There’s no question: Information technology workers are in high demand as businesses throughout the United States struggle to find the right talent for their specific needs. Companies in Southeast Michigan are no exception to this disconnect between worker skills and employer requirements. But a recently launched program is now addressing the shortage of IT talent in the region. “IT in the D” is a partnership of Detroit-area IT companies and colleges committed to providing education and work experience for IT students and professionals as they advance their technology knowledge and careers.
The program, supported by the Michigan Economic Development Corporation, “is designed to transition students from the classroom to the workplace through real-world IT projects, mentorships and training,” says
Linglong He, chief information officer of Quicken Loans, an IT in the D partner company.
In addition to Quicken Loans, leading technology companies Compuware Ventures, GalaxE.Solutions, Fathead and Marketing Associates recently partnered with Wayne State University, Wayne County Community College District and Washtenaw Community College for a two-month pilot program aimed at giving students real-world experience helping them advance their IT careers.
The pilot program, which ran from June 19 through August 23, was successful according to He, who says some of the 25 graduating students will be offered job opportunities with Quicken Loans as well as some of the other partnering tech companies.
Dr. James Robinson, Wayne County Community College District provost for workforce development and grant administration, believes this collaborative effort between business and education is beneficial for students and companies. “IT in the D gives students the opportunity to apply what they’ve learned to real projects and to become familiar with the various business cultures.” Most important, he says, is that students “have an opportunity to interact with potential employers and demonstrate their soft skills and technical skills.”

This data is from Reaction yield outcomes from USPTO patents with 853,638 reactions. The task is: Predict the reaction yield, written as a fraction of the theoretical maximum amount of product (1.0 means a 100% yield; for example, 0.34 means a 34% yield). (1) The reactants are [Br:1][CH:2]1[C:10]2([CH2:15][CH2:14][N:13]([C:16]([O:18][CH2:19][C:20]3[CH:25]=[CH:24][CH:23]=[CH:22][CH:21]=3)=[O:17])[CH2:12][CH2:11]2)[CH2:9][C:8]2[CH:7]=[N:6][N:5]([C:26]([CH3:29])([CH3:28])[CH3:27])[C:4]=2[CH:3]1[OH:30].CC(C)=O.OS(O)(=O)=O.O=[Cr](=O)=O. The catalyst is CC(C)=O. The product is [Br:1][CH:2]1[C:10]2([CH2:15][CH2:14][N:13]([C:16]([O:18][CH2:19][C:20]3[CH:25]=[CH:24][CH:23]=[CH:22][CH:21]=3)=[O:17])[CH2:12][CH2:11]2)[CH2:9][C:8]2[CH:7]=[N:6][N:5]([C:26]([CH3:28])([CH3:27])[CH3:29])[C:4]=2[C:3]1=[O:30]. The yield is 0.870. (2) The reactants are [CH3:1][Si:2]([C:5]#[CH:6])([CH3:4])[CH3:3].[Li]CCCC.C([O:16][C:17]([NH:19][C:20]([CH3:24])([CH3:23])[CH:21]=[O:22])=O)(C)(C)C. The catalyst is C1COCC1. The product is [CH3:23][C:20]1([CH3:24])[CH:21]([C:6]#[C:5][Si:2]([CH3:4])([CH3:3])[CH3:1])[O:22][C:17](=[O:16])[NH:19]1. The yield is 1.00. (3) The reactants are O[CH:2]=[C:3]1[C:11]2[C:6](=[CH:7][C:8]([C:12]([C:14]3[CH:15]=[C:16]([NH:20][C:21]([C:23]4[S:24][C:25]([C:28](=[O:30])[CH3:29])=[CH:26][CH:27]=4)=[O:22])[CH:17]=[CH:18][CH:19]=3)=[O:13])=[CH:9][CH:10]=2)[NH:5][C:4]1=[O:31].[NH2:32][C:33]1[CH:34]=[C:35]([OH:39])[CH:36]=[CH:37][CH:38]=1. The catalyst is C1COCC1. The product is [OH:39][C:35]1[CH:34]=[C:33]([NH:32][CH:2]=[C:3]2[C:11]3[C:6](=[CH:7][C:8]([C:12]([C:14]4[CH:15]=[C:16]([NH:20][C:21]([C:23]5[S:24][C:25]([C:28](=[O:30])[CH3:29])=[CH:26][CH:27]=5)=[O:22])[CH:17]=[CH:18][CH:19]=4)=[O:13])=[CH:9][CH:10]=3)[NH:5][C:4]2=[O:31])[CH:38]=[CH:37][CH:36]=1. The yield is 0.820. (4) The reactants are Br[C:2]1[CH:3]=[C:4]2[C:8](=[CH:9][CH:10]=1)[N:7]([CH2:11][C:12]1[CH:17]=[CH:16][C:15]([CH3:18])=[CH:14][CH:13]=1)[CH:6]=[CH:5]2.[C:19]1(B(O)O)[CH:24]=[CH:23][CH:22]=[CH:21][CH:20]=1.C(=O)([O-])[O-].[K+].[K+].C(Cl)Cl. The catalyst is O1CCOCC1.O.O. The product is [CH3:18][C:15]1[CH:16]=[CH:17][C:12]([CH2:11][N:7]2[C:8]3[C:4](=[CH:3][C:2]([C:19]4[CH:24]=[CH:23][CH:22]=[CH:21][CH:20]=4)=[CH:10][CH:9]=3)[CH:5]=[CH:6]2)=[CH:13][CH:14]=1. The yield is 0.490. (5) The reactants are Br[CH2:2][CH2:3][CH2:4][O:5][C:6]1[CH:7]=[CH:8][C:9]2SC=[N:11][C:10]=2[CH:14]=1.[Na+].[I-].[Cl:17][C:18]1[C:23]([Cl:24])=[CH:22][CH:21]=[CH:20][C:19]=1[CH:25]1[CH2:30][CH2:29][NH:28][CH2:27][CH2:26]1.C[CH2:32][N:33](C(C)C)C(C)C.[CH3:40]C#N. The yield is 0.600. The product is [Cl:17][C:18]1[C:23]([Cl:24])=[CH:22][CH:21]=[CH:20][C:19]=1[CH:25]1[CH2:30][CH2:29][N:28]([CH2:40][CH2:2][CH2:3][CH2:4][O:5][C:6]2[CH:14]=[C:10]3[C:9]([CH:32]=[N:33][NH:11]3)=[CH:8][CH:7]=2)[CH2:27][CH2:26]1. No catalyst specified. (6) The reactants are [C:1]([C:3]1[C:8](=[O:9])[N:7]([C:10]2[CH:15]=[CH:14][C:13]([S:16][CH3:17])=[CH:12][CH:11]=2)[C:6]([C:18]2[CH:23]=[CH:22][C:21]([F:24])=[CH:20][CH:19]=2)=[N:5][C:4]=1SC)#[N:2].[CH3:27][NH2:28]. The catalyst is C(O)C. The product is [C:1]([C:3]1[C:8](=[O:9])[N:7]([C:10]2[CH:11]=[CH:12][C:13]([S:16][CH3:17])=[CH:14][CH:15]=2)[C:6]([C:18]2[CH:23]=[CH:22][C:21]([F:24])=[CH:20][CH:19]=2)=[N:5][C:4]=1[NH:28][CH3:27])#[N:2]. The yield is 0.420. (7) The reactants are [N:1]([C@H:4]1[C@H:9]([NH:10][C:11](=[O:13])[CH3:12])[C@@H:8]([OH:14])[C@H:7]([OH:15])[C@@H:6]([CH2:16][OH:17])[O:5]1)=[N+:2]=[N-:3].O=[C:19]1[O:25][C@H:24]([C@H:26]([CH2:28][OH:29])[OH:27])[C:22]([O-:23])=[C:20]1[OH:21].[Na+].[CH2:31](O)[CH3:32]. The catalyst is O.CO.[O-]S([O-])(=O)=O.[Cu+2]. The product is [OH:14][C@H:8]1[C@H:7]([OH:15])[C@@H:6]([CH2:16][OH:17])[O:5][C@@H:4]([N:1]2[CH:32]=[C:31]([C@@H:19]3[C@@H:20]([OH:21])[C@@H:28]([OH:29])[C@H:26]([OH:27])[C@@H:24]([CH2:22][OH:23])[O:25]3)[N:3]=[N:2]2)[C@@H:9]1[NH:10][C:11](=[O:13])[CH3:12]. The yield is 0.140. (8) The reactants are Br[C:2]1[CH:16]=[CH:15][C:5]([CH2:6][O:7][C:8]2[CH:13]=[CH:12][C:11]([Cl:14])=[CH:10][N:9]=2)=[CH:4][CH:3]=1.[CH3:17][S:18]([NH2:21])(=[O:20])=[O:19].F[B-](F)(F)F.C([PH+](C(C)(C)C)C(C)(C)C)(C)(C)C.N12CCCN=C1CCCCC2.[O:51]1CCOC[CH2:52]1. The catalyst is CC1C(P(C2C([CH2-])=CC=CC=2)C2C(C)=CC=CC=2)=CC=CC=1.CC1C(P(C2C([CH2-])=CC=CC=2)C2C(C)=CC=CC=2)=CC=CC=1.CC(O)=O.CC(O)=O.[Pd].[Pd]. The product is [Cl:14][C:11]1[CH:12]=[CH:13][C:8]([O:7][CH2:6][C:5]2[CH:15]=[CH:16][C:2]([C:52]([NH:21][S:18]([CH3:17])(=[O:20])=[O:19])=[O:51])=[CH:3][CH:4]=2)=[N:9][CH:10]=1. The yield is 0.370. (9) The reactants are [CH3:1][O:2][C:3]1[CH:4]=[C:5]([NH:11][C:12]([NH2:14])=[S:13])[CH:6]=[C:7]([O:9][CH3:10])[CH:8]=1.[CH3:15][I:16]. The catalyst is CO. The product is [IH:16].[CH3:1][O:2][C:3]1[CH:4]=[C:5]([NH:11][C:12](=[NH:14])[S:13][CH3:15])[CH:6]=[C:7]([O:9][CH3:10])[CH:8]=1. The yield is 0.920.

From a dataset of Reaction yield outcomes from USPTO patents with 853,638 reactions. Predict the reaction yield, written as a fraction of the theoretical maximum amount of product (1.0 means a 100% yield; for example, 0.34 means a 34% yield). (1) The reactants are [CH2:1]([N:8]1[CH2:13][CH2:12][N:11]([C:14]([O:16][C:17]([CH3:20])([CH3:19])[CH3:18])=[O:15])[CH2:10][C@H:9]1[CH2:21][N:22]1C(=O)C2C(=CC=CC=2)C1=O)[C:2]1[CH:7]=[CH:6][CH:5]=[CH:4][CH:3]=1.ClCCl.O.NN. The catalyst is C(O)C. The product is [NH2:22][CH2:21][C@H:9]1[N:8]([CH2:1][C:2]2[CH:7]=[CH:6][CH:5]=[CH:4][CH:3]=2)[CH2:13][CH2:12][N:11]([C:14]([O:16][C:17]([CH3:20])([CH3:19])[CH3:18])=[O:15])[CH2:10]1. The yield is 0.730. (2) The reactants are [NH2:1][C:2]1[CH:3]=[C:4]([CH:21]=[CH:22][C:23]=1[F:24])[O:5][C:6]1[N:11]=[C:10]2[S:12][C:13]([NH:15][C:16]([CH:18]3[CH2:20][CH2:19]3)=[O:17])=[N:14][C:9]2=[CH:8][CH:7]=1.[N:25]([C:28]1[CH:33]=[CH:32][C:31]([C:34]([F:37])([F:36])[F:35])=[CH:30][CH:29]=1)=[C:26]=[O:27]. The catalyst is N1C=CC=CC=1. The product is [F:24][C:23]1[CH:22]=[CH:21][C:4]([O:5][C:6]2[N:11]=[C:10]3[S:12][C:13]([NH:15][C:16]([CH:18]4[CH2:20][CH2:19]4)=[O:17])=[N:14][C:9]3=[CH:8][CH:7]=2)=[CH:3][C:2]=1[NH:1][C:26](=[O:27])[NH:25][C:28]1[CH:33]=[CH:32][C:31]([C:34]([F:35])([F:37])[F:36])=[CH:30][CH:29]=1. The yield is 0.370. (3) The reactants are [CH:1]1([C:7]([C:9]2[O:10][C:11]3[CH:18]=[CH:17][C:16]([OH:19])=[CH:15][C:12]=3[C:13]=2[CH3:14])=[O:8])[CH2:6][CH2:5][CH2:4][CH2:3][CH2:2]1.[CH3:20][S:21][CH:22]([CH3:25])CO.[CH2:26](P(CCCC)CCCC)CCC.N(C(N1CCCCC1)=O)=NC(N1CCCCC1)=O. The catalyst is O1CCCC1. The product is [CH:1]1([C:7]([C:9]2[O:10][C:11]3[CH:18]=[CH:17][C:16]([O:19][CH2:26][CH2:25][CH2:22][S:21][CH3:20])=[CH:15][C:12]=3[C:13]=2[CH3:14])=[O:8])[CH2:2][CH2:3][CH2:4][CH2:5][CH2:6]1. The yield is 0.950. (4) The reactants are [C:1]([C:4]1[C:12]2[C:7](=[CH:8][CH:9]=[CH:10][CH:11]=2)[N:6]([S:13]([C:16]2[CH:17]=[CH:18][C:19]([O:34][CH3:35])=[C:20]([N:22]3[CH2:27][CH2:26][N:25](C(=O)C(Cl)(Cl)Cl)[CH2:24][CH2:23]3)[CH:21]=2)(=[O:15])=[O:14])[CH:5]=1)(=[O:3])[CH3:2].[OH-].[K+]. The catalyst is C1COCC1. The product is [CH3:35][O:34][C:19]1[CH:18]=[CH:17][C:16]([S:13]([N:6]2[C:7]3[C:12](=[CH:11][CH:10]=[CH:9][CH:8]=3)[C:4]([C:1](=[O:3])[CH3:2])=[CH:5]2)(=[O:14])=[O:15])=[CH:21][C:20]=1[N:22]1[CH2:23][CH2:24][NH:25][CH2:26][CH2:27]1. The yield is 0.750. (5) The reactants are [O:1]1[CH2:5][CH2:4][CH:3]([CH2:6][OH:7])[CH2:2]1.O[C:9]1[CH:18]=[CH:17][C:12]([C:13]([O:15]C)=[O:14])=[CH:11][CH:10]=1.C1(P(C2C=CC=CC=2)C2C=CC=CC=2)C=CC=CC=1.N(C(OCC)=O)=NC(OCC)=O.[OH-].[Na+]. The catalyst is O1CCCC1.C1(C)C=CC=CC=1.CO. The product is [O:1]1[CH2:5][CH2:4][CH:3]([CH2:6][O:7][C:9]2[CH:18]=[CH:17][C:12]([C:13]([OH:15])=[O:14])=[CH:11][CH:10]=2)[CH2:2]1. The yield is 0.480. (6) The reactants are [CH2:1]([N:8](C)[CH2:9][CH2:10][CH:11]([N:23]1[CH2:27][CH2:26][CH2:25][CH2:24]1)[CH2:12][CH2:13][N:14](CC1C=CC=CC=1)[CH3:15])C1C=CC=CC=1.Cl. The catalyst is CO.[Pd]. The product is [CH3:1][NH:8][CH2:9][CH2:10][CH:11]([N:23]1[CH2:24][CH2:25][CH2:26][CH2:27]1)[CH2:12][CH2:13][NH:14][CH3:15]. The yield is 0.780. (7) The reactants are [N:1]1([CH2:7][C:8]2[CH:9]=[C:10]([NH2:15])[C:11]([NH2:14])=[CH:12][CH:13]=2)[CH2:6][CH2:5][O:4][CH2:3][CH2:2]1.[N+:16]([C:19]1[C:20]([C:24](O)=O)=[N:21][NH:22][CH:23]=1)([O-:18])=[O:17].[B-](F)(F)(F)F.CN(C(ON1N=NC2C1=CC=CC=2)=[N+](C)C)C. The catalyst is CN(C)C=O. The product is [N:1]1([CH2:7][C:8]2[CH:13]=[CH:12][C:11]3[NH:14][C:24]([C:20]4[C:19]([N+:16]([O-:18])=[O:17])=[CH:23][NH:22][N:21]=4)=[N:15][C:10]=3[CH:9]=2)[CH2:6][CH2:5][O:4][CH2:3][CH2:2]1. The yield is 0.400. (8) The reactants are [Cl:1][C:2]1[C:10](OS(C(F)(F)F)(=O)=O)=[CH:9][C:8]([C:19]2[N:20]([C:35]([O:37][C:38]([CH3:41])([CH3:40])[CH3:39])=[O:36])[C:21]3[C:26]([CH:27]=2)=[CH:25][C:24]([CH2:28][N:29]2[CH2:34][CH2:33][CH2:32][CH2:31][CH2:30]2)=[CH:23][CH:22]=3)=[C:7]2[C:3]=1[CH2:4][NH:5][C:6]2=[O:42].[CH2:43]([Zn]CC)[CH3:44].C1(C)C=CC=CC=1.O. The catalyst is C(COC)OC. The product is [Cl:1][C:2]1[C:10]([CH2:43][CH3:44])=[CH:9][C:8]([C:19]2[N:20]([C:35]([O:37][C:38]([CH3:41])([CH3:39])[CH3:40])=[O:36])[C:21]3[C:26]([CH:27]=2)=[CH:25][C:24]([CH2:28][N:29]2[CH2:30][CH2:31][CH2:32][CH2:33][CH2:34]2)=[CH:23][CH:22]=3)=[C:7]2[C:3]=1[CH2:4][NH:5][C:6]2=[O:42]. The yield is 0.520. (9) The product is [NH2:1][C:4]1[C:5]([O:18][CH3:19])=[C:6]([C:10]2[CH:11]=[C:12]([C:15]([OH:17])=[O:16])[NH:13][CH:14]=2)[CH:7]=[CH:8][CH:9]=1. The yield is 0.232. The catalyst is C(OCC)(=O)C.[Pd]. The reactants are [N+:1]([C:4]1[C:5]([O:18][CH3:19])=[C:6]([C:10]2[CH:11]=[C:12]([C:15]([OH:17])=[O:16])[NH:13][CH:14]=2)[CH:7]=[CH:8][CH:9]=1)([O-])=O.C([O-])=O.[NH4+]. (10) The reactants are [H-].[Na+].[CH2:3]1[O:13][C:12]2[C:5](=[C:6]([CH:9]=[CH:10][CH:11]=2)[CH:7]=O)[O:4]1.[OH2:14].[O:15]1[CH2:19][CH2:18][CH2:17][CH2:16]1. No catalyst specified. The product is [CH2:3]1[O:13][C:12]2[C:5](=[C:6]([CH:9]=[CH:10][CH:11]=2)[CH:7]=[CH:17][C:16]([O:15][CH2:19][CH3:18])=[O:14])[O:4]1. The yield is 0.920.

The program continues this fall, with students, selected by partner schools, teaming up with trainers and mentors from various companies, where they work twice a week in two-hour “classes.” Students learn in a working environment using such technologies as .Net, Java, SQL Server, MY SQL and PHP.
IT in the D joins other programs aimed at filling the IT talent gaps in the region and the state.
Automation Alley recently launched its Technical Talent Development Program, which will make high-level IT training available to local alliance companies.
Michigan Shifting Code is a career-transition resource geared toward IT professionals who want to enhance their skills as well as employees seeking to develop the skills and training to transition into IT careers.
According to Quicken Loans’ He, these types of programs are critically important to the region. “So many businesses have openings, and we know there are many students looking for jobs. We want to match them with companies here — we want to keep the talent in Detroit and in Michigan. It’s also good for the companies to work together as a team to help the community. It’s a good cause.”